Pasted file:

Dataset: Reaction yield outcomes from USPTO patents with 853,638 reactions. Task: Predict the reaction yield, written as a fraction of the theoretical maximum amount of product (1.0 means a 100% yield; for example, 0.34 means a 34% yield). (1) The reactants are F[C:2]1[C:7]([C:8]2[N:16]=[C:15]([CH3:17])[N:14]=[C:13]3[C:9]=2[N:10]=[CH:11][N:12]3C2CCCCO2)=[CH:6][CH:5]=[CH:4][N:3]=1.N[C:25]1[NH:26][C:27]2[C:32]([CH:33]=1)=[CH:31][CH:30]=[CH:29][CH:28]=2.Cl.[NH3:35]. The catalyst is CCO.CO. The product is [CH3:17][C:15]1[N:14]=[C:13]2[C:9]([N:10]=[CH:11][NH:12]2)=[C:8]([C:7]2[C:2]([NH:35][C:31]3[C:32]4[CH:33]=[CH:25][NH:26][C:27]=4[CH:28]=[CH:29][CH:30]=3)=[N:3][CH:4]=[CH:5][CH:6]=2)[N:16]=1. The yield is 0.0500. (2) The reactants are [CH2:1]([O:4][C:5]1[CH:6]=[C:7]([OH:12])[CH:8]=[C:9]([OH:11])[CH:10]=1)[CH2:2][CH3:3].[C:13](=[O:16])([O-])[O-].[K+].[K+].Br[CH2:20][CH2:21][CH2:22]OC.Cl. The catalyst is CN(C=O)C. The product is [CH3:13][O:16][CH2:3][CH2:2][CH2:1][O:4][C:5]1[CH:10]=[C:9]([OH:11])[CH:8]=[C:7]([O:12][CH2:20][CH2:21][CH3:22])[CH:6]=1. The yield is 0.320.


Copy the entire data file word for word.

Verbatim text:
Dataset: Reaction yield outcomes from USPTO patents with 853,638 reactions. Task: Predict the reaction yield, written as a fraction of the theoretical maximum amount of product (1.0 means a 100% yield; for example, 0.34 means a 34% yield). (1) The reactants are F[C:2]1[C:7]([C:8]2[N:16]=[C:15]([CH3:17])[N:14]=[C:13]3[C:9]=2[N:10]=[CH:11][N:12]3C2CCCCO2)=[CH:6][CH:5]=[CH:4][N:3]=1.N[C:25]1[NH:26][C:27]2[C:32]([CH:33]=1)=[CH:31][CH:30]=[CH:29][CH:28]=2.Cl.[NH3:35]. The catalyst is CCO.CO. The product is [CH3:17][C:15]1[N:14]=[C:13]2[C:9]([N:10]=[CH:11][NH:12]2)=[C:8]([C:7]2[C:2]([NH:35][C:31]3[C:32]4[CH:33]=[CH:25][NH:26][C:27]=4[CH:28]=[CH:29][CH:30]=3)=[N:3][CH:4]=[CH:5][CH:6]=2)[N:16]=1. The yield is 0.0500. (2) The reactants are [CH2:1]([O:4][C:5]1[CH:6]=[C:7]([OH:12])[CH:8]=[C:9]([OH:11])[CH:10]=1)[CH2:2][CH3:3].[C:13](=[O:16])([O-])[O-].[K+].[K+].Br[CH2:20][CH2:21][CH2:22]OC.Cl. The catalyst is CN(C=O)C. The product is [CH3:13][O:16][CH2:3][CH2:2][CH2:1][O:4][C:5]1[CH:10]=[C:9]([OH:11])[CH:8]=[C:7]([O:12][CH2:20][CH2:21][CH3:22])[CH:6]=1. The yield is 0.320.